Major Nasir Khan, a military spokesman, said that jets had bombed positions in mountains in the Babaji Kandao area of Buner.
Buner, Lower Dir and Swat are covered by the Malakand peace deal, which allows the Taliban to enforce its strict interpretation of sharia, or Islamic law, in the region in return for a truce.Sufi Muhammad, a local religious leader who has been holding peace talks with the central government, has suspended dialogue with Islamabad as a result of the army assault.
Against this backdrop of intensifying violence, Asif Ali Zardari, the Pakistani president, called on the nation to put political differences aside and support troops fighting the Taliban.
In a statement on Wednesday, he said that nationwide support was critical in ensuring the protection of the rights of Pakistani citizens against Taliban advances.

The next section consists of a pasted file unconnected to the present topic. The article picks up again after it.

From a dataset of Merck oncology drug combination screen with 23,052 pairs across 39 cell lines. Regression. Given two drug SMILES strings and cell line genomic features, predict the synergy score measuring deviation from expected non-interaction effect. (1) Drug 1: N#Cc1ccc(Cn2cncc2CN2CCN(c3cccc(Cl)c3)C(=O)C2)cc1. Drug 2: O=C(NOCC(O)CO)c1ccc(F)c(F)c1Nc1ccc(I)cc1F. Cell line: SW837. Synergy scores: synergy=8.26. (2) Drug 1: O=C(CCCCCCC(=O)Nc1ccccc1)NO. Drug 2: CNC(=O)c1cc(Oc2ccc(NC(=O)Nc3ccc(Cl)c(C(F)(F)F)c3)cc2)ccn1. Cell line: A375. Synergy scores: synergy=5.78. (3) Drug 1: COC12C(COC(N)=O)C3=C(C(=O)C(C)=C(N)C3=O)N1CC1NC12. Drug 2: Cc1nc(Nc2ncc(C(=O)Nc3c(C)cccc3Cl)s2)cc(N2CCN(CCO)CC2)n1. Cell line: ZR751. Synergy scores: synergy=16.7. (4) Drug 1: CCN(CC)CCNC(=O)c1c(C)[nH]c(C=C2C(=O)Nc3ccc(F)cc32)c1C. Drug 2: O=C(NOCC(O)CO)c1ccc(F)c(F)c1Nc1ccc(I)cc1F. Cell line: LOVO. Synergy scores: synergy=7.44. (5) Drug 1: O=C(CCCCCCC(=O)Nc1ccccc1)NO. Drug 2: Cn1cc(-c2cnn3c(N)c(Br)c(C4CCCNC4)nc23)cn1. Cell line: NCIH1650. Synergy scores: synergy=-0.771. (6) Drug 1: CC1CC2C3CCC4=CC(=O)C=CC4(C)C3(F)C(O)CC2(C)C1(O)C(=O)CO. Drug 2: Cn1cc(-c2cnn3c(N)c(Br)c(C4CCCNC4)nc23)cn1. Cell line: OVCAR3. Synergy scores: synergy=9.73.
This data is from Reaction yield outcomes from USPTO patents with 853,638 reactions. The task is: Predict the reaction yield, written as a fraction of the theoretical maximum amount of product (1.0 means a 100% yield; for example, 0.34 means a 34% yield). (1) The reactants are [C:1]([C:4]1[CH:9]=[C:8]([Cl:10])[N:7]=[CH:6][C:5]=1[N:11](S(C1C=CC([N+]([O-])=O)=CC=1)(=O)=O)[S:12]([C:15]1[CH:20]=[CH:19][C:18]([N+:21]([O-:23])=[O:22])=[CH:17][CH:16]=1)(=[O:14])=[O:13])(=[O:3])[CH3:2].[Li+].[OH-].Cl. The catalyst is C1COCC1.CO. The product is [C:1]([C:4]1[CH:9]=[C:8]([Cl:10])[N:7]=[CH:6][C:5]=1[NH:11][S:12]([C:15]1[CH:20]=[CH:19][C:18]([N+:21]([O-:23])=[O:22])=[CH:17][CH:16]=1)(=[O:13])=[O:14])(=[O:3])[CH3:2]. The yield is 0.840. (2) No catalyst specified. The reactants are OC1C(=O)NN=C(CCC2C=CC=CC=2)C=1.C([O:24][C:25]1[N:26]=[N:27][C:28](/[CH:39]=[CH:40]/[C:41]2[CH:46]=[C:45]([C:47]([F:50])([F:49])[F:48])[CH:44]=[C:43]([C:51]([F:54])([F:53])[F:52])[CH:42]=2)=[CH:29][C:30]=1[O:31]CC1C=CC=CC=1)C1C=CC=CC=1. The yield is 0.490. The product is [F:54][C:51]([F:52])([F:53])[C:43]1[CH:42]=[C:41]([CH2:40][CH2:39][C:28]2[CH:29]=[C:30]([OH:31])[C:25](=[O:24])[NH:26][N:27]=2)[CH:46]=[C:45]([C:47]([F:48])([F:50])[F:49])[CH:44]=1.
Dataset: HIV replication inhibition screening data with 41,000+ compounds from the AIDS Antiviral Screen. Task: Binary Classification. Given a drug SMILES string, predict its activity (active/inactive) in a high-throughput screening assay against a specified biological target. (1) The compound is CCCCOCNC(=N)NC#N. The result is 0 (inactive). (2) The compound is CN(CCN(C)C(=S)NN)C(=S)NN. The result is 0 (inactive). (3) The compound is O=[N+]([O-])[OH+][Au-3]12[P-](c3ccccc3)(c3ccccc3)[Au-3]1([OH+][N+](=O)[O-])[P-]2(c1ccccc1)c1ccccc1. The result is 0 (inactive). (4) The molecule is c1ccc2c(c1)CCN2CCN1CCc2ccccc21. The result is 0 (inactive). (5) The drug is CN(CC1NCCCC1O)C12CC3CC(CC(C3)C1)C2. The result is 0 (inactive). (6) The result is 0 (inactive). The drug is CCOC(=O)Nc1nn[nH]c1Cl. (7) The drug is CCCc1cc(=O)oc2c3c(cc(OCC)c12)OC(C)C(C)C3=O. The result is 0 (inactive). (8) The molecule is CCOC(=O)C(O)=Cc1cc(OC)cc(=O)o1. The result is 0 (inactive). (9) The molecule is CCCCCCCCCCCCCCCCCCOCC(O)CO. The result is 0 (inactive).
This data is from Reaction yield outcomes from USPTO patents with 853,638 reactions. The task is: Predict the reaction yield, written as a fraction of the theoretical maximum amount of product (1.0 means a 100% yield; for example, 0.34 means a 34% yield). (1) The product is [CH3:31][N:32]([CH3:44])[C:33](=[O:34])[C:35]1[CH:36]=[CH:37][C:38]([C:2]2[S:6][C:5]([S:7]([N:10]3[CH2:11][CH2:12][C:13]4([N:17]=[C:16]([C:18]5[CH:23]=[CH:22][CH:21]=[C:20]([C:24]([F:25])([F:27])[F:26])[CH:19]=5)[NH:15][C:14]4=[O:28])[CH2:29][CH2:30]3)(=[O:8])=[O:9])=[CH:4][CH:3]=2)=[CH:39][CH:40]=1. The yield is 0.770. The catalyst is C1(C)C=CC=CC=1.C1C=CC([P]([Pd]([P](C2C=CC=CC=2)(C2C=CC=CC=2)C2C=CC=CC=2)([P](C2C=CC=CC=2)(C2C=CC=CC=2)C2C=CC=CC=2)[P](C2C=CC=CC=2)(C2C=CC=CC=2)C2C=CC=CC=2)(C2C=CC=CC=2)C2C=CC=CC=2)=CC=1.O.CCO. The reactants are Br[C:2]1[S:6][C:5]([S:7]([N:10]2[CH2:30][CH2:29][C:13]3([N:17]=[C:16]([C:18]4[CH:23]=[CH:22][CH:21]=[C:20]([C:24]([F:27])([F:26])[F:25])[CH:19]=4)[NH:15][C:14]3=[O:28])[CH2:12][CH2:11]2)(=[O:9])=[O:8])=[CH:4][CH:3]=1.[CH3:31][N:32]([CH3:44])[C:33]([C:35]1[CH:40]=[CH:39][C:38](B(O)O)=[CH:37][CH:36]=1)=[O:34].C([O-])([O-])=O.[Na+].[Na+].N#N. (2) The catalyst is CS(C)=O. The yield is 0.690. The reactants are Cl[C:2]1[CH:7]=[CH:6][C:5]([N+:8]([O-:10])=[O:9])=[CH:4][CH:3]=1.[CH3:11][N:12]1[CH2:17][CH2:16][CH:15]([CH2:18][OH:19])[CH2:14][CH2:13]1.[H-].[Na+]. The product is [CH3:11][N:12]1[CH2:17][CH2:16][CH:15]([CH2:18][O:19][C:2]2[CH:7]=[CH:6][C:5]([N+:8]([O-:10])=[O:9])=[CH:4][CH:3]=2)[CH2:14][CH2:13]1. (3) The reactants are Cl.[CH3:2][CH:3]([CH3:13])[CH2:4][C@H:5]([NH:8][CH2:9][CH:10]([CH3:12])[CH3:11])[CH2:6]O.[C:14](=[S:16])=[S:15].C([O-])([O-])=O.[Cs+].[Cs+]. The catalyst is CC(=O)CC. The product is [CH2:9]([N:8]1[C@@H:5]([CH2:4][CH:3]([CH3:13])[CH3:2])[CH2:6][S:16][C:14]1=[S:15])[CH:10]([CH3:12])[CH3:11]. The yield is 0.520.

“This is the only way to demonstrate our will, to keep Pakistan as a moderate, modern and democratic state where the rights of all citizens are protected,” Zardari said.
“The operation in Buner and Lower Dir is meant to re-establish the writ of the constitution.”
By SHÂN ROSS AND BEN LYNFIELD IN JERUSALEM
April 27, 2009
TENS of thousands of people struggling to rebuild their lives in the Gaza Strip after Israel’s 22-day military offensive this year will face a second humanitarian disaster within weeks, because aid is not getting through, the Scot heading the British Red Cross international relief effort has warned.
Moira Reddick, the charity’s head of disaster management, said blockages at the Israeli border meant civilians were facing spending the summer with its soaring temperatures sheltering under rotting plastic and tents with little or no sanitation, increasing the threat of disease and risk of infection.
Ms Reddick, who visited Gaza last month, said: “We will be looking at a new humanitarian crisis. Right now we have assistance which we are trying to get in. The situation is that aid is not getting through. It is piling up on the other side of the border.
“As summer comes on, the risk to health increases. It is difficult enough in winter, but it will be impossible in the heat and the risk to health increases.”
The 22 days of hostilities, which ended on 18 January, left at least 1,300 Palestinian civilians dead and 5,500 injured. Thirteen Israelis were killed, three of them civilians.